One third of the nation's population will soon be free of a practice that has stripped billions per year from the paychecks of low-wealth Americans over the past two decades, as Governor Ted Strickland signs a law today capping interest rates at 28 percent in Ohio. Enforcement of a two-digit rate will save citizens $1.74 billion per year in fifteen states plus the District of Columbia, where 33 percent of the US population lives. Just a year ago, only about 20 percent of citizens lived in payday lending-free zones.
In a faltering economy marked by debt saturation, payday lending threatens to further rock the finances of people struggling to meet their obligations. Payday lenders draw in borrowers who need cash before their next payday, and charge them annual interest of about 400 percent, or $50 every two weeks for a $300 loan. Most borrowers cannot pay back their loan the first time and walk away, as the terms are designed to trigger expensive repeat borrowing. The average borrower has nine loans per year, amounting to about $450 in interest for a $300 loan, repeatedly closed out and re-opened.
"Payday loans trap borrowers—it's that simple," said Uriah King, policy analyst with the Center for Responsible Lending. "Even the payday lenders admit they need their customers to re-open their loans many times at these astronomical interest rates just for their business to survive."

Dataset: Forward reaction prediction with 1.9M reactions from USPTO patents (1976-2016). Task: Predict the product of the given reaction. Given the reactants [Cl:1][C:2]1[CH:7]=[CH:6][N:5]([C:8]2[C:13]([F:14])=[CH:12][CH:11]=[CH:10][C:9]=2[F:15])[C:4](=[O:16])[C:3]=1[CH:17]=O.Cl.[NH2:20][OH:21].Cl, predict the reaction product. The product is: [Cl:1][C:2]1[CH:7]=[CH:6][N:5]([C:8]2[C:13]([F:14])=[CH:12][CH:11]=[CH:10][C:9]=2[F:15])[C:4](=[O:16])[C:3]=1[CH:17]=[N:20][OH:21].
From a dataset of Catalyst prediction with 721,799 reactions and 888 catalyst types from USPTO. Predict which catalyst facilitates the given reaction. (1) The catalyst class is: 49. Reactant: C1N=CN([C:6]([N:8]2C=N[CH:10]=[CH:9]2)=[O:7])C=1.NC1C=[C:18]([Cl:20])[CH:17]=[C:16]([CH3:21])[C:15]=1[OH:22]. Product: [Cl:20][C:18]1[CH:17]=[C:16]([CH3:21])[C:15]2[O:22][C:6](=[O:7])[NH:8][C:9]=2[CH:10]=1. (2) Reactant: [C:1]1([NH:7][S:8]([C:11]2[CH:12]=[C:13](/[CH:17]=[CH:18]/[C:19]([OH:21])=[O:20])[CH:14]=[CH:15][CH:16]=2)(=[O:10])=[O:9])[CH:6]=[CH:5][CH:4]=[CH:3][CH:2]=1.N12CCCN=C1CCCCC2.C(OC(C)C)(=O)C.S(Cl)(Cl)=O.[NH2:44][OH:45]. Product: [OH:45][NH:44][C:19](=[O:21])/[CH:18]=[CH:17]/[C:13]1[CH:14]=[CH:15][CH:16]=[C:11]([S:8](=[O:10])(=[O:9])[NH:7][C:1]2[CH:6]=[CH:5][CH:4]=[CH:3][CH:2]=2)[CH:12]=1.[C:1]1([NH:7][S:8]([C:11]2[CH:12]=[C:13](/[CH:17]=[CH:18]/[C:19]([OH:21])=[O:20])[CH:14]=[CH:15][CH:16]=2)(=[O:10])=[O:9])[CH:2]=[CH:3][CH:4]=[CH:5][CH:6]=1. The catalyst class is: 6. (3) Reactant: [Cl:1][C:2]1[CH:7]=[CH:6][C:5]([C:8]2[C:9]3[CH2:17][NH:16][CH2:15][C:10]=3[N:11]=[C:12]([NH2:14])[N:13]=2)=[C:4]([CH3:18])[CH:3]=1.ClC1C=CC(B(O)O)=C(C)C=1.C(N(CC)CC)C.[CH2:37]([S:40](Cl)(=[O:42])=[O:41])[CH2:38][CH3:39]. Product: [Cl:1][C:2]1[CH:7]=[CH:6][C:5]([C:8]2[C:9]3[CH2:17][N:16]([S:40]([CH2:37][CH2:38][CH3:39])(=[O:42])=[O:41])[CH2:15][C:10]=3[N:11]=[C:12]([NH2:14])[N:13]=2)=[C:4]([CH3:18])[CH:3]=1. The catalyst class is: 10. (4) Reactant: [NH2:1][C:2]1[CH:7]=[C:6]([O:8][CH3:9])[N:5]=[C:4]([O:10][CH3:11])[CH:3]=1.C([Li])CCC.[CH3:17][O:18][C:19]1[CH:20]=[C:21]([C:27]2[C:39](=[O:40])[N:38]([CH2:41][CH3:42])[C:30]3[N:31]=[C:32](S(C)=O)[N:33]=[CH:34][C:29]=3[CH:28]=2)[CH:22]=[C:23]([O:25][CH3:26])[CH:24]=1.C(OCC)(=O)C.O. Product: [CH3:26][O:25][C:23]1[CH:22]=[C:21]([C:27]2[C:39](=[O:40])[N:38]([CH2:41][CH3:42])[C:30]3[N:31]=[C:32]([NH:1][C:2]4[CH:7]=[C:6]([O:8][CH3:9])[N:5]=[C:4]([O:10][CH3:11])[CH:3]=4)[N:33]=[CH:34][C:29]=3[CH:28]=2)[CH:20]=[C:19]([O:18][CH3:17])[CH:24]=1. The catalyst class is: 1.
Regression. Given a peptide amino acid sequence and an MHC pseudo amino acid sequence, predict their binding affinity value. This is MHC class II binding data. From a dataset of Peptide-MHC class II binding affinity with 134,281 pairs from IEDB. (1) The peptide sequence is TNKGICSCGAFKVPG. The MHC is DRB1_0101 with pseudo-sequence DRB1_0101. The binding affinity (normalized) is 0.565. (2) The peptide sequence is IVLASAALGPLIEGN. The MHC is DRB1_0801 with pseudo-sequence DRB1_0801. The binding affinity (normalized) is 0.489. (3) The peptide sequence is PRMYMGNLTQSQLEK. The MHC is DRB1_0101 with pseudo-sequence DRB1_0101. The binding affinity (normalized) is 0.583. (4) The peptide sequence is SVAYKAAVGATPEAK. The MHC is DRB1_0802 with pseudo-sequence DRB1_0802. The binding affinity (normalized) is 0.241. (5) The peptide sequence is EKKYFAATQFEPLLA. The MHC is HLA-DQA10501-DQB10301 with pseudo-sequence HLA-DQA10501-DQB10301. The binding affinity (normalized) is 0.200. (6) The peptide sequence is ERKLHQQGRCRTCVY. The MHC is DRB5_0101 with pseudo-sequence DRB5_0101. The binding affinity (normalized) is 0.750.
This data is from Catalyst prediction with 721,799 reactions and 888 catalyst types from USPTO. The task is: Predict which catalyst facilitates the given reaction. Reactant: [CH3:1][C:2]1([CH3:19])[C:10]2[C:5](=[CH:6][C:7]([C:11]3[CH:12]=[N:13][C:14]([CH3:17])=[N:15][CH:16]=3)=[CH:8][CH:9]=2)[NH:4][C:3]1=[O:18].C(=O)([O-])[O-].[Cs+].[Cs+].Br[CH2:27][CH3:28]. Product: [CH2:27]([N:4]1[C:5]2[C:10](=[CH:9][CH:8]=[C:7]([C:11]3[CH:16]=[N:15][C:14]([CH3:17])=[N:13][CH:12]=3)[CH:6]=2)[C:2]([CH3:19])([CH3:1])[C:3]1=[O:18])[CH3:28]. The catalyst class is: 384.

"We're all for good, responsible credit," said King. "It's just got to be done without basing your business model on gouging low-income borrowers."
Ohio joins Arkansas, New Hampshire, Oregon and the District of Columbia in actions enforcing a two-digit interest rate since Congress capped interest at 36 percent for payday and car title loans to military families last year. The Pentagon had reported that predatory payday lending was threatening not only the quality of life of military families but the combat readiness of its servicemen and women.
Payday lending took hold in the late 1980's and quickly swept across the country as lobbyists for the industry convinced state legislatures that their two-week loan product should be exempt from annual interest rate limits. Now advocates and policymakers are increasingly coming to understand that the two-week loan is a myth. The industry relies on repeat loans going to borrowers caught in a cycle of debt for 90 percent of its revenue, and the loan terms are designed to keep that cycle going.
Republican and Democrat leaders in Congress and states across the country have joined military, faith-based, business and civic groups in advocating for a reasonable limit on interest rates. The industry promotes measures that appear to reform their practices, but have proven to be ineffective in decreasing the rate of borrowers caught in a debt trap in state after state. The two-digit interest rate cap stops predatory lending while leaving room for responsible lenders to offer cheaper consumer loans.
In addition to the aforementioned states, Connecticut, Georgia, Maine, Maryland, Massachusetts, New Jersey, New York, North Carolina, Pennsylvania, Vermont and West Virginia enforce two-digit interest rate caps.
For more information: Kathleen Day at(202) 349-1871 or firstname.lastname@example.org; Sharon Reuss at (919) 313-8527 or email@example.com; or Ginna Green at (510) 379-5513 or firstname.lastname@example.org.